Comparing him to other Braves starters the obvious one would be Sean Newcomb (with Fried’s command just being leagues better) and that one comes out favorable for Davidson. He has a better fastball with more consistent command, is not as prone to completely imploding, and has a slider that is on par with Newcomb’s curveball. Add in an above average curveball to that mix, and a changeup that doesn’t have as high of a ceiling as Newcomb’s but is far more consistent and I think Davidson will have an easier time adjusting to the major leagues. Some of the struggles will be the same, and I think the lows will be better and the highs just a bit worse.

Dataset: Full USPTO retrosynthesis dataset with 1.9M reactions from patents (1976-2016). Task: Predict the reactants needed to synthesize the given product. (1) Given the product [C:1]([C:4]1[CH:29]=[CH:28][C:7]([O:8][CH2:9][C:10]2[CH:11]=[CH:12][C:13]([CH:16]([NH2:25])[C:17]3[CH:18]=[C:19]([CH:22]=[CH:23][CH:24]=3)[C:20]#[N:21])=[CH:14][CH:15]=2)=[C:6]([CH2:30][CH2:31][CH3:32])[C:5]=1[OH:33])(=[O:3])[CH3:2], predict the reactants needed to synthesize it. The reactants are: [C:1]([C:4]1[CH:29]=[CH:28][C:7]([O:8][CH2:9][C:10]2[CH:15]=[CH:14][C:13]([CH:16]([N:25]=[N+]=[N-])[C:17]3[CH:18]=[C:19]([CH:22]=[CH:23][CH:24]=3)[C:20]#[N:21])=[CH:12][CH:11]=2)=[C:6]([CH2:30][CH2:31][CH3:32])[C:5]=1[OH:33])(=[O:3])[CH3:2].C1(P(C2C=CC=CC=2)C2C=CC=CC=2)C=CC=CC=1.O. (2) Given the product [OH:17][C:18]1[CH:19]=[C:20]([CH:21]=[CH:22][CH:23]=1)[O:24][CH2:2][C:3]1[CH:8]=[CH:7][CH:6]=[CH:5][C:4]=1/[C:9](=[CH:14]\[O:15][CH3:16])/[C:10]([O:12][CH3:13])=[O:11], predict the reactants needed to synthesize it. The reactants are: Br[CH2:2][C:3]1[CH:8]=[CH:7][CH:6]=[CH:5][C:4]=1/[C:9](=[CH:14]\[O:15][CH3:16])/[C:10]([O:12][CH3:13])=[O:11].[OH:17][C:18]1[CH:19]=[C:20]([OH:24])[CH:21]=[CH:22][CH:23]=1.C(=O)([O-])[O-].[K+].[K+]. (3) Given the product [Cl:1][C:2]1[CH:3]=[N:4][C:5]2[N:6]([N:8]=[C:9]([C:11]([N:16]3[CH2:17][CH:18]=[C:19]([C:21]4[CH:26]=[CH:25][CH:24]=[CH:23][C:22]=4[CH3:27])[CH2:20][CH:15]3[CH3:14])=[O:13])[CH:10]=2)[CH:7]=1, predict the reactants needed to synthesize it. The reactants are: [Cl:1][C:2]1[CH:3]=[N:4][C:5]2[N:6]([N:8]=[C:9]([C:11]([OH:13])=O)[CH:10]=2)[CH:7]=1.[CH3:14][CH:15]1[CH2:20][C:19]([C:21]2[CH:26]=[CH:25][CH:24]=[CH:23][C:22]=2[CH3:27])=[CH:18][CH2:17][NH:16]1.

Long term I’ve improved my personal evaluation of Davidson’s outlook to a No. 4 starter with the potential to be a low No. 2/high No. 3 though I think a more realistic ceiling is a mid No. 3. He could probably step in now and be a good setup pitcher out of the bullpen, and I am incredibly interested in seeing his progression with my own eyes tonight. There may not be another pitcher in the system that has put as much effort into refining his complete game, and I’m happy that Tucker is being given this opportunity and I fully expect him to run with it and start a long and hopefully healthy major league career.